Pennsylvania's electoral college members have made November's election results official by casting their votes for Barack Obama for president. Mr. Obama won all 20 of the commonwealth's electoral votes by defeating Republican Mitt Romney by about 310,000 votes out of the more than 5.7 million ballots cast.
The 20 people, who took part in the ceremony today in the House chamber at the Capitol, were indirectly chosen by Pennsylvania voters, but it was the Obama campaign that selected individual electors for the official count. The vote was unanimous in choosing Mister Obama for president and Joe Biden for vice president.
Governor Corbett said the meeting of the commonwealth's 57th Electoral College is a celebration of the country's government.
"I am a member of the Republican Party and you electors here are members of the Democratic Party," Corbett said. "Your vote today was for a candidate of your party. This is a peaceful decision as compared to what we see in other countries. And we should always have it that way."
Eight of the electors were from Allegheny County: PA Democratic Party Chairman Jim Burn, State Senator Jay Costa, Representative Frank Dermody, County Executive Rich Fitzgerald, County Councilwoman Amanda Green Hawkins, attorney Clifford Levine, attorney Lazar Palnick and consultant Cynthia Shapira. The electoral delegation also included State Treasurer Rob McCord and Philadelphia Mayor Michael Nutter.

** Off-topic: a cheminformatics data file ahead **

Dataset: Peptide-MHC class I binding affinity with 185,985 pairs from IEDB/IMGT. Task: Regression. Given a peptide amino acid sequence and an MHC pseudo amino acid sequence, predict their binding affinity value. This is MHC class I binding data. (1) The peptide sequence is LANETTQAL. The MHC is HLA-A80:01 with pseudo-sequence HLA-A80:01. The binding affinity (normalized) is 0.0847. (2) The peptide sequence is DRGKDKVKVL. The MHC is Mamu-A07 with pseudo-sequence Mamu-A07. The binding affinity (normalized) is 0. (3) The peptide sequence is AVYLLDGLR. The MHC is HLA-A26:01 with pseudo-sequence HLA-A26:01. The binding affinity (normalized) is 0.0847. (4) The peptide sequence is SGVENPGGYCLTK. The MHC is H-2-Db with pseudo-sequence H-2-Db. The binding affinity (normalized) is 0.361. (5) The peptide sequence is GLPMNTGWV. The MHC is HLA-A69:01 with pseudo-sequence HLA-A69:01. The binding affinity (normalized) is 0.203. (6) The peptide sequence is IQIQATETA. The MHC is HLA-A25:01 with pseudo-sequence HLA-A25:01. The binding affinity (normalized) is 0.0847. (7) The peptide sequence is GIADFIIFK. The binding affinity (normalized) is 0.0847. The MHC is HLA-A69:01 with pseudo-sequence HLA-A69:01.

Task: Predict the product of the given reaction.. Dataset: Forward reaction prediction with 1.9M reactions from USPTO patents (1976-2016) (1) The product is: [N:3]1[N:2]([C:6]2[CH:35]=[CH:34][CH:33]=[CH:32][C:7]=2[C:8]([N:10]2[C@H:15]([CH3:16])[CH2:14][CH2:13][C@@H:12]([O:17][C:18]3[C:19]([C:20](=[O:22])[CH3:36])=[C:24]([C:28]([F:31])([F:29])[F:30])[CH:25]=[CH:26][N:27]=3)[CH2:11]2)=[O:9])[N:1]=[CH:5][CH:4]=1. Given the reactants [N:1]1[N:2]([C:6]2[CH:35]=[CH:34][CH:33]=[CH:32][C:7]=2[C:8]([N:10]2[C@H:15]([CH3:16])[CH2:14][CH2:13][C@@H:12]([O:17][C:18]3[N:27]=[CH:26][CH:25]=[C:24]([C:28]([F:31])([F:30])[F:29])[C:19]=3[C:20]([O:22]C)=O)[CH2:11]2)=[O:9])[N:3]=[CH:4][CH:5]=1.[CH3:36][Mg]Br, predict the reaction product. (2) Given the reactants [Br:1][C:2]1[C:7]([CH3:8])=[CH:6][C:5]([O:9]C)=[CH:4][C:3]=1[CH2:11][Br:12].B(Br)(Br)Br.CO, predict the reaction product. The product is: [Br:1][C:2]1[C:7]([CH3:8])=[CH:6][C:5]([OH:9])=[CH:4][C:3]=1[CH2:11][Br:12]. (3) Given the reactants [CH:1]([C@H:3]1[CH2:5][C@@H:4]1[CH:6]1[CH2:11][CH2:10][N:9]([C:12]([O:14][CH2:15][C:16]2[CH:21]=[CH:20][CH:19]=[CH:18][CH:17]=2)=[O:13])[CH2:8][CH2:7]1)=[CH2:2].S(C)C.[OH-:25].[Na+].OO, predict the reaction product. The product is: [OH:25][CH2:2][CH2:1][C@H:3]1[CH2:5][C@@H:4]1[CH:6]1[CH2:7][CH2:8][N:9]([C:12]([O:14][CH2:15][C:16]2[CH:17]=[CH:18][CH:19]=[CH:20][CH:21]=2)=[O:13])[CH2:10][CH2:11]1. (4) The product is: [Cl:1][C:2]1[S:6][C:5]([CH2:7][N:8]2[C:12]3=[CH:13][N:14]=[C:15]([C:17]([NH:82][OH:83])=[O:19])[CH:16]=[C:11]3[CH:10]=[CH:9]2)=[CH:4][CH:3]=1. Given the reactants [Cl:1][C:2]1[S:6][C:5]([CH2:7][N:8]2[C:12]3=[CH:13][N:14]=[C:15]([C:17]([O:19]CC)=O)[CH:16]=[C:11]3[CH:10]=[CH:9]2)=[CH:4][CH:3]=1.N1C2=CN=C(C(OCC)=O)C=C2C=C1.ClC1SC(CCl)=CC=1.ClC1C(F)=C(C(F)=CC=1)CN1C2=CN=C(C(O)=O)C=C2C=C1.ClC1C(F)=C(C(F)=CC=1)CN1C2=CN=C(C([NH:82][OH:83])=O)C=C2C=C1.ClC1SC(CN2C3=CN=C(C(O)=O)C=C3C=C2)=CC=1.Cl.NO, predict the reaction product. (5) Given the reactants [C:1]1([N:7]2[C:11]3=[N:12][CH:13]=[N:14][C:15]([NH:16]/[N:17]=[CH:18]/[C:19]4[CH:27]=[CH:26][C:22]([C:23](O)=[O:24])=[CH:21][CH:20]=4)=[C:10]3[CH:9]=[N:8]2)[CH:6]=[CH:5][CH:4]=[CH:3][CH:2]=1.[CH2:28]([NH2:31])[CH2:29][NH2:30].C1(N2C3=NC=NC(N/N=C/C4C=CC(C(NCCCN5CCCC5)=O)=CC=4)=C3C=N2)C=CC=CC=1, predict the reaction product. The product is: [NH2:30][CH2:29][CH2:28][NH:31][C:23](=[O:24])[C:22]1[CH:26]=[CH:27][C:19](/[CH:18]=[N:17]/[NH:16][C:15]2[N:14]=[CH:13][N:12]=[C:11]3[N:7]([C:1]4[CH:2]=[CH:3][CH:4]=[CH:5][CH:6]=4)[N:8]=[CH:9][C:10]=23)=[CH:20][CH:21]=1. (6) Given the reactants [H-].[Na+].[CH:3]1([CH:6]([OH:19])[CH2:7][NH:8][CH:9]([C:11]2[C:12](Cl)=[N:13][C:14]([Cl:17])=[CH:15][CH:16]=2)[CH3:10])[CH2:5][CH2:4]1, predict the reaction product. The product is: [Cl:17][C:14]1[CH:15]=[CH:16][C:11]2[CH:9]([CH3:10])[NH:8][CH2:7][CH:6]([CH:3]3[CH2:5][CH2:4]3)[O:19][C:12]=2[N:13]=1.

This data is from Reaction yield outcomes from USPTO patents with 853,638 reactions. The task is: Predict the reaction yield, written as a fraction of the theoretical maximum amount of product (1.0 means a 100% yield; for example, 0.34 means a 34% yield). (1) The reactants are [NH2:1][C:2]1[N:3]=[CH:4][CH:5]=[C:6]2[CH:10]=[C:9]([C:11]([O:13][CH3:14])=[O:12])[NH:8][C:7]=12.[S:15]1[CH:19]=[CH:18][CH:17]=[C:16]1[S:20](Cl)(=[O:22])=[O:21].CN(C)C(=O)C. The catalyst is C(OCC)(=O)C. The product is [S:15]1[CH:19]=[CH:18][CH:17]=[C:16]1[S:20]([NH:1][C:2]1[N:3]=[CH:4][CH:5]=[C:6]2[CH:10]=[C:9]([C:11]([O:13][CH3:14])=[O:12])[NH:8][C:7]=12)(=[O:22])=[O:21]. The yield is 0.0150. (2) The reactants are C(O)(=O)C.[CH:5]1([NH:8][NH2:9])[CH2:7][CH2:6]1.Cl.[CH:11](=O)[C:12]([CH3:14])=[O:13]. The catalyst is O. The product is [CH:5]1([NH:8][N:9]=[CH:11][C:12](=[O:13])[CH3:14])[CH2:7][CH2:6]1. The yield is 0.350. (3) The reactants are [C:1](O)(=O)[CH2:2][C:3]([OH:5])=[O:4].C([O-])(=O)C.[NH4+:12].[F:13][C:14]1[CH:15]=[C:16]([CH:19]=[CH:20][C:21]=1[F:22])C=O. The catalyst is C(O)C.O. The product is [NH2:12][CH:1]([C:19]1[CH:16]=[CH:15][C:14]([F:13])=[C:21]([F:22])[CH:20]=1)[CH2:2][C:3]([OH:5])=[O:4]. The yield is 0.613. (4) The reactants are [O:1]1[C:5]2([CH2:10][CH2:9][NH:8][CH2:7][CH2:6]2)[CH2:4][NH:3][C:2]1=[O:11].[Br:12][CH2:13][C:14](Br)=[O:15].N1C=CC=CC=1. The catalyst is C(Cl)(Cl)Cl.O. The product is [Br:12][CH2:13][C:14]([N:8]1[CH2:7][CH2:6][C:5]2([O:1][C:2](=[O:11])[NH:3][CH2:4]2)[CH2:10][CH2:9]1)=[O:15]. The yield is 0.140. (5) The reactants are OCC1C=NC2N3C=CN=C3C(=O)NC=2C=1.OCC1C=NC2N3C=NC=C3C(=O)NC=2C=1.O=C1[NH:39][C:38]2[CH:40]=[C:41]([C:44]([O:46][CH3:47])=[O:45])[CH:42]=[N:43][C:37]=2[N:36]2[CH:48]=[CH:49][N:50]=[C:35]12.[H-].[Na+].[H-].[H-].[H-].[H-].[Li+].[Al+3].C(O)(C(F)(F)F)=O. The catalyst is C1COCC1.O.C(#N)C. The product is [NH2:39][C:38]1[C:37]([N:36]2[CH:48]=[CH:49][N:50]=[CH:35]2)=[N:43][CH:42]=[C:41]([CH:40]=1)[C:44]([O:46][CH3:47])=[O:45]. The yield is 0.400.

Levine, a lawyer for the state Senate Democrats, was named president of the 57th Electoral College. During remarks to the electors, he warned against proposed plans to change the way Pennsylvania allocates its electoral votes-- from a winner-take-all method, to one that reflects the proportion of the popular vote won by each candidate.
Supporters say it would ensure those who do cast ballots for the candidate who gets a minority of the vote will still be heard. A similar plan failed to gather steam last year. Under that proposal, candidates would get one electoral vote for each Congressional district where they won the most votes. The final two electoral votes would go to the candidate who received the most votes statewide.
Levine says this latest version should be defeated.
"We must not diminish the voice of Pennsylvania’s voters on a national stage because of the frustration of a few with the outcome of a particular election."
Electors in all 50 states gathered today to cast their votes which will be sent to Washington to be opened in a joint session of Congress in January.